Do you want to hear the kicker? His start up is a chatbot that he thinks replaces a project manager.
That would be very welcome.
If you deem your colleagues as “losers” for asking for direction, then consider that you’re not fit to lead them.
In between decent blocks of work (epics, milestones, etc) I tend to ask my manager if priorities have changed since we last spoke and if he needs help with anything before I do the next feature.
This prevents me from wandering off and doing unneeded or less-needed work. That’s also true agile.
If workers set their own priorities then that manager is deadweight and should immediately be excised from the organisation.
Maybe not the point he was trying to make but if Yegor’s manager is reading this, you know what to do.
I don't like this piece. Typical advice from an extrovert with a big mouth. Try being helpful if you see a person lacking part of what is needed to do a job.
First, it shows that you have capacity. Therefore, you need more to do. They may accuse you of sandbagging.
Second, it shows that you don't understand the plan. Since you don't understand the plan, you shouldn't be on a promotion or management track.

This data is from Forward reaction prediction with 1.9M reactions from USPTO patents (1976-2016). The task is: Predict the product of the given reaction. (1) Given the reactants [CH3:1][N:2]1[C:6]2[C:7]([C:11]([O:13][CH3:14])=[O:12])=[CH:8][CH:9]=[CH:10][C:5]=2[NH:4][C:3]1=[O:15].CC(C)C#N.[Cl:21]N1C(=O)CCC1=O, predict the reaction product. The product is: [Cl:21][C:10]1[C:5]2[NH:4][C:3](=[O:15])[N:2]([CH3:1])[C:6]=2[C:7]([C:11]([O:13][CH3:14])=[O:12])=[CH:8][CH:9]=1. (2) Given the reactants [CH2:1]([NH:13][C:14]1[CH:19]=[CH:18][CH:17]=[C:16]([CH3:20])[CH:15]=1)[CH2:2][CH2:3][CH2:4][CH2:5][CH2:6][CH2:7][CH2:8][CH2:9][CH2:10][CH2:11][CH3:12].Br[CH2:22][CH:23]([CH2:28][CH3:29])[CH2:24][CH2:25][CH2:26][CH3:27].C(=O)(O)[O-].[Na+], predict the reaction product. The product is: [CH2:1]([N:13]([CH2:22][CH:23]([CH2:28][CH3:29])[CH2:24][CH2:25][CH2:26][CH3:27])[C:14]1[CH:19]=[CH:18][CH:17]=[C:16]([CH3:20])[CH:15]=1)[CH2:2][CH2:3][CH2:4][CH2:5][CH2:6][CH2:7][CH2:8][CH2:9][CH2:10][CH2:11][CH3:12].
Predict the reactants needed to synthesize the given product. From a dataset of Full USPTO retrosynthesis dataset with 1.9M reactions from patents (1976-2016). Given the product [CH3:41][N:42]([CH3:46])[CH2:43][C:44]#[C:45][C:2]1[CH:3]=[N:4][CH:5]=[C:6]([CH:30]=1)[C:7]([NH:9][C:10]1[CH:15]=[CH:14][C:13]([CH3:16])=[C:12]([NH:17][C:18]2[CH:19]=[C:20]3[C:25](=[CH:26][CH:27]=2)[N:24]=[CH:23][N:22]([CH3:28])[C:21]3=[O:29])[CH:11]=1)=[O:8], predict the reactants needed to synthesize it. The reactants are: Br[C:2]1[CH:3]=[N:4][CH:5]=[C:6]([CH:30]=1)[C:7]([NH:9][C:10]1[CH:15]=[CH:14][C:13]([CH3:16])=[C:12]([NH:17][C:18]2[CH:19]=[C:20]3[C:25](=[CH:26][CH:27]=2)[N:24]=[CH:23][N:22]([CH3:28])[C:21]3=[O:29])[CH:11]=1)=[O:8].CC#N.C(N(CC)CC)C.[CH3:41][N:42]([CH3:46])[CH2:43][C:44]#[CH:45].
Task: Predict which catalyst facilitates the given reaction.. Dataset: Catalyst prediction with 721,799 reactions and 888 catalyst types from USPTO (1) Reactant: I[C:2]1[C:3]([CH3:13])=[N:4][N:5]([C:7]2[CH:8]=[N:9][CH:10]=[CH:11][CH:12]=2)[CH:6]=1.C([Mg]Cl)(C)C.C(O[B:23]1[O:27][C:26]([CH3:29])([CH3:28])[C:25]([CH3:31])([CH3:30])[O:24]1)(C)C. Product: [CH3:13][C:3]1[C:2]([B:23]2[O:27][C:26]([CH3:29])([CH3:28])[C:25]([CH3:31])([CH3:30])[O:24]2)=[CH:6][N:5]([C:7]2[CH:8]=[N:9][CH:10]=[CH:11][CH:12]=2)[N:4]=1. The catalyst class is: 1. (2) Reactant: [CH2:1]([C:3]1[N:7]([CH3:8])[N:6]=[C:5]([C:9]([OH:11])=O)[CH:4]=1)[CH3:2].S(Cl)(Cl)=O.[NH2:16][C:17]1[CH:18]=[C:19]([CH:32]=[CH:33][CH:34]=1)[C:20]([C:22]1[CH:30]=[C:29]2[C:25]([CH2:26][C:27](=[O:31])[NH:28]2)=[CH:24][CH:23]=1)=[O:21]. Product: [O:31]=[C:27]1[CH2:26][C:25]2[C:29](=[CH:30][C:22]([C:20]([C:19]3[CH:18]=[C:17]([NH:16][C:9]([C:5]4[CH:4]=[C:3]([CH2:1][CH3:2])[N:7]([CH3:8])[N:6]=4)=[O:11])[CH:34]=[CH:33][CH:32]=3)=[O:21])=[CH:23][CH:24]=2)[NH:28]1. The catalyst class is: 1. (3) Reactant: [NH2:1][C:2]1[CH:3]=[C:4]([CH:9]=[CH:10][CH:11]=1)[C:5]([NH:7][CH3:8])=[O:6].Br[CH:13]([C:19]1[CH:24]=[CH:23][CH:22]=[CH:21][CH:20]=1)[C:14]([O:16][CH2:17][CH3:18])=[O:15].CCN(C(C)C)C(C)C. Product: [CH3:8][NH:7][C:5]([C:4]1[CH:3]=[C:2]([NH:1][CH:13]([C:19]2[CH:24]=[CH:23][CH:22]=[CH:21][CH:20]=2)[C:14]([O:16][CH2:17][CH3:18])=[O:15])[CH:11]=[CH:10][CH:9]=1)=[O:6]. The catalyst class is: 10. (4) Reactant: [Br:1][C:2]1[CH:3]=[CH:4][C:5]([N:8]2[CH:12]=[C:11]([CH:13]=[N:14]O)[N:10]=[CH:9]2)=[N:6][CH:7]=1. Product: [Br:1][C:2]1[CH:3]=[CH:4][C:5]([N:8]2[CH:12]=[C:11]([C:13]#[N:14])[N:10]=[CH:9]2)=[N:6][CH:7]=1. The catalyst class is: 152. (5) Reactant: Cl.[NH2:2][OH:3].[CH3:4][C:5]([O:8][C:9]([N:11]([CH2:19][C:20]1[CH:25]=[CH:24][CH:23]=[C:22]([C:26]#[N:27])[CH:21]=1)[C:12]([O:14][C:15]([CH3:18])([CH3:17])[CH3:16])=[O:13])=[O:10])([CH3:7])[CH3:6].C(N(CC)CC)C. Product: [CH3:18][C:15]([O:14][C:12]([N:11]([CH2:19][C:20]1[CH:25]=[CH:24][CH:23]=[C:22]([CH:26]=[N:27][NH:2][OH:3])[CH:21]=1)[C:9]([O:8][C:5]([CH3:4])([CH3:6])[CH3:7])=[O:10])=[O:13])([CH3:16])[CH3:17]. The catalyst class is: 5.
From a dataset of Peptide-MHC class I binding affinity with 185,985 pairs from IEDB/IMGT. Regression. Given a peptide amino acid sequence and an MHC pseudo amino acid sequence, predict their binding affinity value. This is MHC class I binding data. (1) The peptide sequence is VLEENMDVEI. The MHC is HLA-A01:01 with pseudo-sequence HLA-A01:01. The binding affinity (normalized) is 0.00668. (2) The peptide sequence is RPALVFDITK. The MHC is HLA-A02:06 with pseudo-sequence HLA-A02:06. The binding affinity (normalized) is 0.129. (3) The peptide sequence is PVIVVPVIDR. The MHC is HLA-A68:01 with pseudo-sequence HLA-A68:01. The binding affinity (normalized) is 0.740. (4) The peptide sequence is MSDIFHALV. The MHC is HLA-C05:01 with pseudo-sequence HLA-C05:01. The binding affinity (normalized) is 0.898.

Third, it shows that you're eager to please. You can be counted on to pick up tough spare tasks that nobody really knows how to do; you'll put in the effort.
As many side replies note, there are plenty of better ways to communicate with your boss without leaving yourself open to exploitation.
The article and formulation smells of entitlement as bad cologne across the room.
You don't question your boss, you lowly peasant. Know your place.
that said, i, too, don't agree with this article at all.
Starting a task that hadn't been explicitly prioritized would get anyone on the team in trouble. It's never been difficult to get new work approved (just ask) but it had to be approved.
I don't think a Ticket tracker is needed to know what needs to be done next. Some people are really good at pointing out priorities and at the same time the boundaries of what I can do